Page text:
The wonderful thing about being human is that each of us is completely different.
How boring life would be if we were all the same, right?
We all have different personalities, philosophies, backgrounds, experiences and interests.
Counsellors are no different, according to Fran Ferguson, who runs her counselling practice out of her home on McGimpsey Road, just south of Campbell River, “so it’s important to find one who is a good fit for you – who you feel comfortable with and can trust.”
After two different careers, Ferguson was what you may call a “late arrival” in the counselling world.
In fact, she only started her formal education and training in the field at the age of 35. She started with a bachelor’s degree in psychology before moving on to get her master’s degree specializing in counselling, because, as she puts it, “I found myself interested in other people’s stories – how they got to where they are – as well as how resilient people are, the struggles they’ve had and what makes for meaningful change versus being stuck in the struggle.”
Her interest in what makes people tick, combined with the fact that, as she says, “people seemed drawn to me to talk about issues in their life,” made counselling, she says, “a natural step.”
And now she’s been at it for 18 years.
Though she’s had experience in counselling everyone from young children to the elderly and everyone in between, she says she works “extensively with couples, from pre-marital counselling to working through any difficulties couples face in their relationship, including betrayals and affairs, right through to separation, divorce, and the aftermath of those life changes.”
Most people would agree that we all need a little help once in a while, even if it’s just someone to talk to about things that are bothering us. So why don’t more people make use of those few who are extensively trained in listening?
People are still reluctant to reach out to a counsellor, Ferguson says, because there is still a stigma attached to asking for help.
Many see asking for help as weakness – like being unable to cope makes them less of a person.
“My view is that life throws out plenty of challenges and difficulties,” Ferguson says, “and it’s very helpful to reach out for help with them. People may be reluctant to reach out to a counsellor, but it can be super valuable,” she says, “and it’s a lot healthier way of dealing with emotional difficulties than alcohol, drugs, food or the many other non-effective ways of coping people often engage in when they’re struggling.”
And people tend to emotionally struggle in larger numbers and with greater difficulty around the holidays, which is why, last year, Ferguson started an initiative she called “A Different Kind of Christmas.”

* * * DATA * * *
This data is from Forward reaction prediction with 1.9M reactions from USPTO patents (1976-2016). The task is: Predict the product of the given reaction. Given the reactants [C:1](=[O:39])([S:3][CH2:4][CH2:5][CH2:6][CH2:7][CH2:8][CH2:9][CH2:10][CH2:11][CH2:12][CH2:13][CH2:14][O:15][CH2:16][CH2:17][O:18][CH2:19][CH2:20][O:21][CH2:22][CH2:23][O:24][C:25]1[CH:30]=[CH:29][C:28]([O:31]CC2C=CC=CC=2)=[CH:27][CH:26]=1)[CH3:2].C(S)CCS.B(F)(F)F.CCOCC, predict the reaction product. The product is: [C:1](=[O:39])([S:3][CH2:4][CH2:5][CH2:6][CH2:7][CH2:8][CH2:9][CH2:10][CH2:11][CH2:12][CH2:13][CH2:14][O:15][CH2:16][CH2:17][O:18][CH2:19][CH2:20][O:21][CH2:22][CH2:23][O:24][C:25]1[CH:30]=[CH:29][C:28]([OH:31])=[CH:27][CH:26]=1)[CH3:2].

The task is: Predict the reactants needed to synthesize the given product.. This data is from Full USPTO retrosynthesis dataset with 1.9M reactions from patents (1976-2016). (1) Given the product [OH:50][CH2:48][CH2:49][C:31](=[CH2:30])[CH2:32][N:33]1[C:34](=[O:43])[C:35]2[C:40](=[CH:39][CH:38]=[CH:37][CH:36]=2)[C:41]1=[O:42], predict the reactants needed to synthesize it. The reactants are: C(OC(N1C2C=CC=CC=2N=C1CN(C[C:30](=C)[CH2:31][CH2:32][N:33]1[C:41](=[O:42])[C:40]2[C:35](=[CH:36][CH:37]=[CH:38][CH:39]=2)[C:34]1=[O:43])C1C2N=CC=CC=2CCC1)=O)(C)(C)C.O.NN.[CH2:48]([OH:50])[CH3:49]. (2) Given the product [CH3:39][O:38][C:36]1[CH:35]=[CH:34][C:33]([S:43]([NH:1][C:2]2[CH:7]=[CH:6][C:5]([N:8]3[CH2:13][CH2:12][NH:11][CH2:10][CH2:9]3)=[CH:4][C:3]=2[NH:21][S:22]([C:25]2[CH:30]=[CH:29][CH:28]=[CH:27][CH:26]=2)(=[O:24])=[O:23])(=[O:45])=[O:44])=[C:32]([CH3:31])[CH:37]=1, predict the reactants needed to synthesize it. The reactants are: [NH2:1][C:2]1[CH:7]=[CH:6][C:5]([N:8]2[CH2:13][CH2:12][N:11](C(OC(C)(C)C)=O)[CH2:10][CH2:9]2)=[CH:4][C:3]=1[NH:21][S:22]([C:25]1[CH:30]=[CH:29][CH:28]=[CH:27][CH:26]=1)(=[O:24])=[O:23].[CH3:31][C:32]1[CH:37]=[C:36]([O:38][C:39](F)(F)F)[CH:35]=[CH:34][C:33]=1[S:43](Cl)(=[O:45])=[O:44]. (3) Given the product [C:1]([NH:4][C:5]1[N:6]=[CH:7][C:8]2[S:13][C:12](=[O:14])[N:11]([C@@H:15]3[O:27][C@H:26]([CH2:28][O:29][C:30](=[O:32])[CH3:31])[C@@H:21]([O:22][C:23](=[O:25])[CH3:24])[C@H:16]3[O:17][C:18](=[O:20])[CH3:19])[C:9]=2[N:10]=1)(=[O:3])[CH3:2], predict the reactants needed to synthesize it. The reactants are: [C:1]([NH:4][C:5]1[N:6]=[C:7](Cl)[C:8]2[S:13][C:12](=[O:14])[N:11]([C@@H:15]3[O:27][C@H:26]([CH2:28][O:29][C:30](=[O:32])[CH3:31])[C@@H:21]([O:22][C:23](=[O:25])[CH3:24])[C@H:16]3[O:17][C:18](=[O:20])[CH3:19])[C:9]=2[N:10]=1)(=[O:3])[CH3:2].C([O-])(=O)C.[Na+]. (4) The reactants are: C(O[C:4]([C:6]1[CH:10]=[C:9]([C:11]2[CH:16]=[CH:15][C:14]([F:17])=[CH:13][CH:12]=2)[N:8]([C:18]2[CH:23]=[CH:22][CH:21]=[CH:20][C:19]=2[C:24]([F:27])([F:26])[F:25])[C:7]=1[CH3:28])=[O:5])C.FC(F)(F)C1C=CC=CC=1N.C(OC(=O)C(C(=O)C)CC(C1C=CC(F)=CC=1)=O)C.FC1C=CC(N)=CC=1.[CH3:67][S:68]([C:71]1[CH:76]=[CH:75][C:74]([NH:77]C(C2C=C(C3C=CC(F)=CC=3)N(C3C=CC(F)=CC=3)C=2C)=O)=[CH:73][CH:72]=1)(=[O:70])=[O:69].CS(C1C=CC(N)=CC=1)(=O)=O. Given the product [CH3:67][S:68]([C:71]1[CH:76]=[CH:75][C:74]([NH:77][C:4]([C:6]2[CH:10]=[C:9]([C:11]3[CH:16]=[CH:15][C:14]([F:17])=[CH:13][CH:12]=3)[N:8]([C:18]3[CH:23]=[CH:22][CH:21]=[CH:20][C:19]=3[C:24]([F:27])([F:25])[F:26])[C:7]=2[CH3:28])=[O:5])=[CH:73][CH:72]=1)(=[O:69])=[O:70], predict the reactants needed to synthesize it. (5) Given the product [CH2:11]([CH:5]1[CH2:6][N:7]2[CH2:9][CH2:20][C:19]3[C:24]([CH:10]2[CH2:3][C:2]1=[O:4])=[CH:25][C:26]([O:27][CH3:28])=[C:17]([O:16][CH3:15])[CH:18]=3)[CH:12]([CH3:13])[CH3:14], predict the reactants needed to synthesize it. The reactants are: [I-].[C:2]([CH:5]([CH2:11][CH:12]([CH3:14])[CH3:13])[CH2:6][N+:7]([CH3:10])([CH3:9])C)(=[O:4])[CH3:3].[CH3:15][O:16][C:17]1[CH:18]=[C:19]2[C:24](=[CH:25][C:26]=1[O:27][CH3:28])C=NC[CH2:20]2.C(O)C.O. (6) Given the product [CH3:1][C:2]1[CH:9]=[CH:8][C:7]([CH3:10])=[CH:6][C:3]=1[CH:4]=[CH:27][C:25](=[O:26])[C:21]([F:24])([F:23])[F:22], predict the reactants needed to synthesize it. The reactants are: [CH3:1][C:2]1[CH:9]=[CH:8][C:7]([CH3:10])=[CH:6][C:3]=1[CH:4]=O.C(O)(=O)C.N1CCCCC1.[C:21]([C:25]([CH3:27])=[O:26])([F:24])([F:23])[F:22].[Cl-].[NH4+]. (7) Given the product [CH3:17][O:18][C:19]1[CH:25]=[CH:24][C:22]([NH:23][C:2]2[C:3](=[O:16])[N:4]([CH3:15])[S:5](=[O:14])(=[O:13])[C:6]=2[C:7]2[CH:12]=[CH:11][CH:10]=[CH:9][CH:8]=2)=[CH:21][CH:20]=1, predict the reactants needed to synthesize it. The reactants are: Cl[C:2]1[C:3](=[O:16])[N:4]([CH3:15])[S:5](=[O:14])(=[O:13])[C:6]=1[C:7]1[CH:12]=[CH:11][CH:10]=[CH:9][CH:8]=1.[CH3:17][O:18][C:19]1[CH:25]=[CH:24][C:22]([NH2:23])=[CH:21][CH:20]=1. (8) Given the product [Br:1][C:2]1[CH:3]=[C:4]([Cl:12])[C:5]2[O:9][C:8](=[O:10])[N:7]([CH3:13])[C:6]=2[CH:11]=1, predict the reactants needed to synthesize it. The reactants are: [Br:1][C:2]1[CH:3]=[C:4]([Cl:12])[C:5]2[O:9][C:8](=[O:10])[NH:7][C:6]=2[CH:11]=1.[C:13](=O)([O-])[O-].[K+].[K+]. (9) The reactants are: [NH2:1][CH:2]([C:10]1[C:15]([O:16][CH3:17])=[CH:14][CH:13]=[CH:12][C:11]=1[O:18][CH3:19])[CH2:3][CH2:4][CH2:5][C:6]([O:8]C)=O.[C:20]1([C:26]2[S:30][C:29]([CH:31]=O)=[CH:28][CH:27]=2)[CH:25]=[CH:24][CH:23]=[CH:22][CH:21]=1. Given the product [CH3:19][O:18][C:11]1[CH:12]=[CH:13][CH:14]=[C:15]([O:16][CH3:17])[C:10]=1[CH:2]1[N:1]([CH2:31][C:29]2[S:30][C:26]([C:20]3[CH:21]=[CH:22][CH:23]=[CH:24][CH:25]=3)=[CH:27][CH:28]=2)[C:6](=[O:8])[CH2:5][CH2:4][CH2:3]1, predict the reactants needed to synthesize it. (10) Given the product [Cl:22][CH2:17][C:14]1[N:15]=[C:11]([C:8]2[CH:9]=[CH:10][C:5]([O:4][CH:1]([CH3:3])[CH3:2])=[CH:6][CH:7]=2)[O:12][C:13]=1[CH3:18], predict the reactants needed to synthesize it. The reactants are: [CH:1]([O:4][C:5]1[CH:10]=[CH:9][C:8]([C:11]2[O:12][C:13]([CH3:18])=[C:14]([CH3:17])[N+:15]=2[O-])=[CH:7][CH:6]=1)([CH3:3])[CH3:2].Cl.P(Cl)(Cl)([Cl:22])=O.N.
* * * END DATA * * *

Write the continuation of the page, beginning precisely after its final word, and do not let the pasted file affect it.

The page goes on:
“It was very much an experiment, partly borne out of my own experience and partly borne out of what I’d also been hearing from clients,” Ferguson says.
When she and her husband moved out to this side of the country from Manitoba about 15 years ago, “what we found was that the tables were full,” she says. “People had their own family and friends already, so we found it incredibly difficult. I’d come from a large extended family and there was all that typical, large celebratory aspect to the holidays for a long time.”
And then one year, when they didn’t feel like cooking Christmas dinner for two, they went to a local hotel for dinner, instead.
“And I looked around, and the people there were, well, let’s just say they were not happy people. You could see the loneliness dripping off of them. So thinking about this last fall, I was thinking maybe we could gather some people together for Christmas dinner.”
The idea morphed from there, though. It became less about opening their doors and welcoming strangers to their table and more about the message.
“I started a closed Facebook page so that people could virtually gather more comfortably, and I started by setting up coffee meet-ups at local coffee shops, just as an opportunity to meet each other and celebrate the season a little bit,” Ferguson says. “Then we had another get together making Christmas wreaths, baking cookies, that kind of thing.”
While group members here in Campbell River were meeting up in small groups in person, the online community was attracting members from as far away as Cape Breton and New York State.
“What ended up happening is the group became a sort of online support group for people to talk and explain their situation and share with each other, and discuss what people are doing to help themselves during these emotionally difficult times.”
Watch for the December edition of the Wave magazine for more on Ferguson, her outlook on the holidays and the “A Different Kind of Christmas” initiative.